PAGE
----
Newest FreshFacts report puts sales in COVID-19 context
The United Fresh Produce Association examines in its latest FreshFacts on Retail report how COVID-19 has affected first-quarter produce sales.
Because the report covers the first quarter of the year, it only captures a portion of the tremendous sales gains experienced at retail this spring due to the prolonged coronavirus crisis. However, along with its usual comparison for top 10 fruit and vegetable categories with the dollar and volume sales of the same quarter of the previous year, United’s report also includes a side-by-side look at dollar and volume sales for top 10 items in the first half of the quarter compared to the second half of the quarter.
For the first quarter overall, all the top 10 fruits saw dollar sales gains except grapes, and all saw volume gains except avocados. When comparing the first half of the quarter to the second, however, all the top 10 fruit items saw dollar sales increases, most notably lemons (27.9%), oranges (24.3%) and mandarins (21.4%).
All the top 10 vegetables saw dollar and volume jumps in the first quarter overall, but the big winners in dollar sales growth from the first half of the quarter to the second half of the quarter were potatoes (37.7%), onions (20.6%) and carrots (15.0%).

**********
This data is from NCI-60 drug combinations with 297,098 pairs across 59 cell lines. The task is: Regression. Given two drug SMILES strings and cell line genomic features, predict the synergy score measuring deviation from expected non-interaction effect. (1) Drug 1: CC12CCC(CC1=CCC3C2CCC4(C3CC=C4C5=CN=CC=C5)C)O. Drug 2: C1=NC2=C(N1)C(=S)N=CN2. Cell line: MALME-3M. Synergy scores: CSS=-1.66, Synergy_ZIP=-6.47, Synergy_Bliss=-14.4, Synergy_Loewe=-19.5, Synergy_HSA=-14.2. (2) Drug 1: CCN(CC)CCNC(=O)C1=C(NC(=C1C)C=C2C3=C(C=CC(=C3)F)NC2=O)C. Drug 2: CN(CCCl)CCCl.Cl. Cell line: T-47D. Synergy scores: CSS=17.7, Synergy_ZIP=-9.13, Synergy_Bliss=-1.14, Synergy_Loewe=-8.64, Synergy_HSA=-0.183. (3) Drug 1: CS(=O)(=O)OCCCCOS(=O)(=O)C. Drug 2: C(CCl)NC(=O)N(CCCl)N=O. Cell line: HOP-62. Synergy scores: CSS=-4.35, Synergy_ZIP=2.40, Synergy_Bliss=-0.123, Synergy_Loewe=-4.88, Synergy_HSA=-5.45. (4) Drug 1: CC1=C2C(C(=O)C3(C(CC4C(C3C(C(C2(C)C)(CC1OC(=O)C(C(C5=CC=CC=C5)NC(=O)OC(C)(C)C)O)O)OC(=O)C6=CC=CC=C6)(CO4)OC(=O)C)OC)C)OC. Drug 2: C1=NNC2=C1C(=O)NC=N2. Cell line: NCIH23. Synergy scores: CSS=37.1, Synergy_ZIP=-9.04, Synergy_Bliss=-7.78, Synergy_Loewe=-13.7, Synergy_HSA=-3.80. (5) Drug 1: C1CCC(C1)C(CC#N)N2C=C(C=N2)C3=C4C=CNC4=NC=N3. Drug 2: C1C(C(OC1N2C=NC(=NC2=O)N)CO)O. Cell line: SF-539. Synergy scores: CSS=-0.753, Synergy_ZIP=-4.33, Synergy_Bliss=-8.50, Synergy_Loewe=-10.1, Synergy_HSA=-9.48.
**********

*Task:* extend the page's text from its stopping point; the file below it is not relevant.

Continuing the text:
Planning for Q3
Look-ahead category spotlights in the report include cantaloupe, corn and watermelon, key items for the third quarter.
Cantaloupe dollar sales for Q3 2019 were $181 million, nearly unchanged since the same period in 2017. Value-added contributed $53 million, up 5.7% from Q3 2018.
Corn has also seen dollar gains in recent years, totaling $244 million in Q3 2019, up 8% from the same time frame in 2018.
“Volume sales are still challenged to grow,” United wrote in the report. “Yellow and bi-color are the leading subcategories, growing double digits and driving overall corn sales. Value-add sales declined from a small base after growing in the previous year.”
Watermelon brought in $698 million in Q3 2019, 8.6% higher than the same time in 2018. Volume sales were also up.
“Seedless and value-add subcategories that play to the convenience needs of consumers are driving sales and growth, while the seeded variant has seen dollar sales plummet,” United wrote, noted that seeded dollar sales in Q3 2019 were $43 million, down 11% from the previous year.
The report also includes data on value-added produce, organic produce and snacking.